New York Times, The Economy Didn’t Save Republicans After All:
Neither strong growth nor a $1.5 trillion tax cut helped President Trump’s party in the midterm elections — by any number of measures.
Unemployment is abnormally low. Growth has sped up. A $1.5 trillion tax cut, signed by President Trump last year, is fueling consumer spending. Faced with strong Democratic enthusiasm and fund-raising, and hindered by an unpopular president, Republicans were counting on that economic strength to lift them at the polls, or at least limit the damage.
It didn’t. Republicans lost in House districts with low unemployment rates. They lost in districts that have gained manufacturing jobs. They lost in districts that got big tax cuts. And they lost overwhelmingly in the kind of affluent, educated suburbs that have experienced the strongest overall recovery — and that were once among the most reliable Republican districts.
Republicans had lost 30 net seats in the House as of Friday afternoon, and will probably lose a few more once all the votes are counted. It is possible, of course, that Republican losses might have been even larger were it not for the strong economy. But there was little sign of that in district-level results: Many of the Democrats’ pickups came in places where the economy, at least by standard measures, is strong.
All told, there was no apparent relationship between Republican candidates’ performance in Tuesday’s House races and the strength of the economy in those districts, an analysis of economic and electoral data shows.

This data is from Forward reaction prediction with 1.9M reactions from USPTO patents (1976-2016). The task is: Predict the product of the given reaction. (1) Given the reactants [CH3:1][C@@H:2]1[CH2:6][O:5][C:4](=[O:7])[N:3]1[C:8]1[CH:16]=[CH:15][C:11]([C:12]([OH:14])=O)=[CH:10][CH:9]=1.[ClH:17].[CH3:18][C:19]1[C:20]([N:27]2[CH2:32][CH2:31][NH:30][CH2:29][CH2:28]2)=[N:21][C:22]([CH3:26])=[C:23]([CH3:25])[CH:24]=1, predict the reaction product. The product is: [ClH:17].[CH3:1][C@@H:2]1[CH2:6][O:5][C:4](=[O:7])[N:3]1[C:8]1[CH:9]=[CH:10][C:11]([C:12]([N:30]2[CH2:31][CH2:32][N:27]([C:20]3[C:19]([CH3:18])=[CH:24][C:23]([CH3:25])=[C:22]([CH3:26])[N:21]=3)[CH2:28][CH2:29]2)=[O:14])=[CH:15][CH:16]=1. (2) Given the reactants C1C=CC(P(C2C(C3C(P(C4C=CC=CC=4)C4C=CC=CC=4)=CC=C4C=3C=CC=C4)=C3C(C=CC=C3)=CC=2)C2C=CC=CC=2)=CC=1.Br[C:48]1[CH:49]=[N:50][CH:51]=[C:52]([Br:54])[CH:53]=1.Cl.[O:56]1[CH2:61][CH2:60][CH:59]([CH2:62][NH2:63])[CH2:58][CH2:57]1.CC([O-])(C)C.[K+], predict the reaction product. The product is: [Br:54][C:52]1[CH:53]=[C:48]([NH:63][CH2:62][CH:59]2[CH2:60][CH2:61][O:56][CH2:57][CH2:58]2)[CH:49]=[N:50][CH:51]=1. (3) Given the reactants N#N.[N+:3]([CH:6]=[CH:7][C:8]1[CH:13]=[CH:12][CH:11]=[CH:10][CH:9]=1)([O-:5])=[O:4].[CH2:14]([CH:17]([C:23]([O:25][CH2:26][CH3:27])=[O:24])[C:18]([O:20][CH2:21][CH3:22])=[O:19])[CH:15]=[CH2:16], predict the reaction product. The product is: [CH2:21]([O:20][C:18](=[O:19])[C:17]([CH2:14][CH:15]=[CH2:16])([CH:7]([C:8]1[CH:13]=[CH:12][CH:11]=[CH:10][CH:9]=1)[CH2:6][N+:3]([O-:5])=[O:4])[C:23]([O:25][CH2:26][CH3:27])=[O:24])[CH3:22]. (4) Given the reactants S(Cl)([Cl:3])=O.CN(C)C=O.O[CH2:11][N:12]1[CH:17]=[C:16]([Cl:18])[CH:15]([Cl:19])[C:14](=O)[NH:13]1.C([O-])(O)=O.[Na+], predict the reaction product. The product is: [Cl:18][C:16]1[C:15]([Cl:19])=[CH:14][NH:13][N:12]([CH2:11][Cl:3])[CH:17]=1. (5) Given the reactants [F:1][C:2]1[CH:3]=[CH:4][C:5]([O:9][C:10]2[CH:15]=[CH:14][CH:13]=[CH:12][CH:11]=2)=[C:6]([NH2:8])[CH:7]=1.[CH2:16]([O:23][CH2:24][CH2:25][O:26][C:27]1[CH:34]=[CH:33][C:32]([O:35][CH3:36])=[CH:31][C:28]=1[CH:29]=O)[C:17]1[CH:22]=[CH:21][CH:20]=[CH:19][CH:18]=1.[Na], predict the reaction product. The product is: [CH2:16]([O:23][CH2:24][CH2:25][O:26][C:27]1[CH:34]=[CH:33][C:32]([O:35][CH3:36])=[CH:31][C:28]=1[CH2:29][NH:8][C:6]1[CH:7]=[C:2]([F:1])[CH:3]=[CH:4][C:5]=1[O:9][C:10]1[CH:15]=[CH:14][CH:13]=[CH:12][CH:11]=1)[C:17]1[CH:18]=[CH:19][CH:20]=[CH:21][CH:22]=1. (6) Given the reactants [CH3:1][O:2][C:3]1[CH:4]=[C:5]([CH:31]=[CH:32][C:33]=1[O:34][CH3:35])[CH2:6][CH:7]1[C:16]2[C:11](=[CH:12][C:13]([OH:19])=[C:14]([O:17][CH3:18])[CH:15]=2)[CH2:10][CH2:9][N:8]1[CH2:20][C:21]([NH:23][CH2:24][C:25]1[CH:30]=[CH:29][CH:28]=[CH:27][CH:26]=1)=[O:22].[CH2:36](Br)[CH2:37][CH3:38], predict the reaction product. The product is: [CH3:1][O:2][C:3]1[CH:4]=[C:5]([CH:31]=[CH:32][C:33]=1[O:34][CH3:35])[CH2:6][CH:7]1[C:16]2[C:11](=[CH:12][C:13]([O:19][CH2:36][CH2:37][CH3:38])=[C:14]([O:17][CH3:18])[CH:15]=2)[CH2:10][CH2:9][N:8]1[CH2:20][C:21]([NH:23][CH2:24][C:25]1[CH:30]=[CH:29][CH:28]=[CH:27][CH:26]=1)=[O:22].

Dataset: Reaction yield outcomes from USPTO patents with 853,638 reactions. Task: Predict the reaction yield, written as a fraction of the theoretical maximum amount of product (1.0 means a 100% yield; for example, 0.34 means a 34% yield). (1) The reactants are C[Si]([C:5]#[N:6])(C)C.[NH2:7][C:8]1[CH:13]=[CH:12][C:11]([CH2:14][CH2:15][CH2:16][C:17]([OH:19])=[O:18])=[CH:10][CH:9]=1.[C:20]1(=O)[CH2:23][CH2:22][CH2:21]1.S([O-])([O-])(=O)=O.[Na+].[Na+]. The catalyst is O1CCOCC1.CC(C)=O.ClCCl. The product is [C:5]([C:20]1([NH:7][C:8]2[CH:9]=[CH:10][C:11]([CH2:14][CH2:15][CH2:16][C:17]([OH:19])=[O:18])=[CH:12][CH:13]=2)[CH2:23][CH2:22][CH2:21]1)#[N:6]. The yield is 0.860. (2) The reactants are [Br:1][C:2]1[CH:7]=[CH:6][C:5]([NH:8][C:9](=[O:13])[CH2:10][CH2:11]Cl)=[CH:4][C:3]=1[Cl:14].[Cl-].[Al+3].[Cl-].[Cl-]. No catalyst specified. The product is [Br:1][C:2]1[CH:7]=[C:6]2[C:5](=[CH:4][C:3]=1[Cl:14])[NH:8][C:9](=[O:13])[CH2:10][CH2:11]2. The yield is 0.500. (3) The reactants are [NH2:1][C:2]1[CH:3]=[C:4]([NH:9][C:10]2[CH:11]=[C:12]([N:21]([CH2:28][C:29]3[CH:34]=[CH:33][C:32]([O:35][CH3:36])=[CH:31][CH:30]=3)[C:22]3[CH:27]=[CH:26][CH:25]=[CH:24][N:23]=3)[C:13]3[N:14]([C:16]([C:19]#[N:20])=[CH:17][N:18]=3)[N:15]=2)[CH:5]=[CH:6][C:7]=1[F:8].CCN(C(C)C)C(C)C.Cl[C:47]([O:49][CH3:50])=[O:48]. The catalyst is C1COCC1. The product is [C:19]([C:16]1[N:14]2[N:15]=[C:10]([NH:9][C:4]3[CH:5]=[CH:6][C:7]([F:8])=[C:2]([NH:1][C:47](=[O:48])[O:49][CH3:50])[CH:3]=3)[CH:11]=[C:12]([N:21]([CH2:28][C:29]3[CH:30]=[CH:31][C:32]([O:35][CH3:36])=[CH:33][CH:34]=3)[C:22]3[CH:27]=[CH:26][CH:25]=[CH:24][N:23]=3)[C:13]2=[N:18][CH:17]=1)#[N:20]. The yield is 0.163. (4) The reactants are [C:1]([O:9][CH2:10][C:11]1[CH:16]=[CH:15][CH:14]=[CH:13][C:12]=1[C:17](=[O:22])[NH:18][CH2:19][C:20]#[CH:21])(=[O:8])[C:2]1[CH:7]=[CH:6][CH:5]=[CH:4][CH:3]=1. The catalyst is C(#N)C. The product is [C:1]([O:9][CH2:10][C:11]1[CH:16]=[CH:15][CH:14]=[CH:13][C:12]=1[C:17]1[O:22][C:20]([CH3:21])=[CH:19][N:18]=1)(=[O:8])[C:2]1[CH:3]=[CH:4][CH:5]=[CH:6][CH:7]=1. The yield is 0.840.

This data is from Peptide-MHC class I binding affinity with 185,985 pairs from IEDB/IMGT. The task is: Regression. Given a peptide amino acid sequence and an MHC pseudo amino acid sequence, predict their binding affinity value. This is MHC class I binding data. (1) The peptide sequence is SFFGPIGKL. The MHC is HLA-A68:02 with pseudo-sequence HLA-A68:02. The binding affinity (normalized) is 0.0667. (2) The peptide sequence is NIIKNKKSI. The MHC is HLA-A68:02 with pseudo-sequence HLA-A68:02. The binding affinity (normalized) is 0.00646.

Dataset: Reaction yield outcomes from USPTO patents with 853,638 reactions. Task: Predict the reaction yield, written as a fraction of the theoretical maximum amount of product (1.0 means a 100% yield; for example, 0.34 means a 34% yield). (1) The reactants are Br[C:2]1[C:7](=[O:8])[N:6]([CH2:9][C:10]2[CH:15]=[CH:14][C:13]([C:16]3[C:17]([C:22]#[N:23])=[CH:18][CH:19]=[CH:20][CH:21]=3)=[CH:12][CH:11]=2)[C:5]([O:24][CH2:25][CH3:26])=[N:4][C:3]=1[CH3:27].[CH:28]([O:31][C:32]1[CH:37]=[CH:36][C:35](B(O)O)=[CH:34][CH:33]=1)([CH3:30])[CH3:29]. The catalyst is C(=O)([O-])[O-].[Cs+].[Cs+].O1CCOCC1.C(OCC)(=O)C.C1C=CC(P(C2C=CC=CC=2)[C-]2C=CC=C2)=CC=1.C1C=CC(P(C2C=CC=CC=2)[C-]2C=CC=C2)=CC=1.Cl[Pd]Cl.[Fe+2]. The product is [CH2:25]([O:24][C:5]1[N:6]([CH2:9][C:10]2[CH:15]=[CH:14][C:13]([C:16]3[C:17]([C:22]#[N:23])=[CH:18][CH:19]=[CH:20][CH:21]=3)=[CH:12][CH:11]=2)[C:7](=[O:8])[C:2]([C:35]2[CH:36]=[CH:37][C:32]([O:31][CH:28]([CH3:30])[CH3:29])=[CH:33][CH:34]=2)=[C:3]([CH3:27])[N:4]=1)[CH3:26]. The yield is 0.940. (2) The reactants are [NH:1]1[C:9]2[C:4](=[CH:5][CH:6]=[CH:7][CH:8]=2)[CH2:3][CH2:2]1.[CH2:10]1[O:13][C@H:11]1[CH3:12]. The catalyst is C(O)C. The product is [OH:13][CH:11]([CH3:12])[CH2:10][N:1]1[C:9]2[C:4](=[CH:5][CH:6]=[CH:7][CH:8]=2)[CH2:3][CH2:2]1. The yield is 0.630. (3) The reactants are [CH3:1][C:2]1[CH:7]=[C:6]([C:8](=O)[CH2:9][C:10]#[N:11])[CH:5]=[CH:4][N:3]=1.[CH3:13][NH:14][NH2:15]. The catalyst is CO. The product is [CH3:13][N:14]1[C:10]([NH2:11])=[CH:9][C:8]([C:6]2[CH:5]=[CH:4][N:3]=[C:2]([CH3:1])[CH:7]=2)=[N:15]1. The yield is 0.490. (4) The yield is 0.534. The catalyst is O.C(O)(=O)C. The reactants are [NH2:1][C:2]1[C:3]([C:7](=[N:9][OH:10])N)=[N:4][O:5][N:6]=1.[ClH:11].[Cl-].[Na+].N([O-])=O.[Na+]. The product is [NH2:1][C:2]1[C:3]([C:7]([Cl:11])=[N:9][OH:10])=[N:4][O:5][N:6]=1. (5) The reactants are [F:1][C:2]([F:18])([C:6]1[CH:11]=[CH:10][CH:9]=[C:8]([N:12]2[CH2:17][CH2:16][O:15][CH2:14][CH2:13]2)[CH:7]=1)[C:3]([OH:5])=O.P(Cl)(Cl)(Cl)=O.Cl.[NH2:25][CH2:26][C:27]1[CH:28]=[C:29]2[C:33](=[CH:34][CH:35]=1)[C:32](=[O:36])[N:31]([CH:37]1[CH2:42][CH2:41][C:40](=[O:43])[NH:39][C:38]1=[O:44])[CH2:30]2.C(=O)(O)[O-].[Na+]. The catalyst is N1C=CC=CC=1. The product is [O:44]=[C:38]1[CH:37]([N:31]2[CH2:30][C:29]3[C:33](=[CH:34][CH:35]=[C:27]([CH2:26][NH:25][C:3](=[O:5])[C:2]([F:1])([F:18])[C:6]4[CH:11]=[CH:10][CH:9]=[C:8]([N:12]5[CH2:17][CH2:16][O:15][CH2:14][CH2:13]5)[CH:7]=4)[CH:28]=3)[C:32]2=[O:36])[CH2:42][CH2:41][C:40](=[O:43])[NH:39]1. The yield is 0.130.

For some candidates, the tax law was an impediment
When Republicans passed a $1.5 trillion tax cut late last year, they envisioned it as a centerpiece of their sales pitch for the midterms. But they may have miscalculated how potent an electoral weapon the tax law would become — against them.
Despite giving at least a modest tax cut to most households, the tax law has struggled to win majority support from voters. Several of its biggest champions lost their seats on Tuesday. They included four members of the House Ways and Means Committee, which wrote the law, most notably Peter Roskam of Illinois, the chairman of the tax policy subcommittee, and Erik Paulsen of Minnesota, the chairman of the Joint Economic Committee.
On average, Republican candidates did no better in districts where residents got larger tax cuts, as measured by estimates from the Tax Foundation, a conservative research group.
The law appears to have hurt Republicans in some high-income, high-tax districts, where many residents were angry about the law’s $10,000 cap on the deduction for state and local taxes. In Virginia’s 10th Congressional District — where the largest share of residents took the so-called SALT deduction in 2016, according to an analysis of Internal Revenue Service data — the Republican incumbent, Barbara Comstock, lost her seat. Her Democratic challenger, Jennifer Wexton, called the law the “Comstock-Trump tax scam.”
More broadly, Republican incumbents fared modestly worse than expected, relative to past elections, in districts where a large share of residents take that deduction.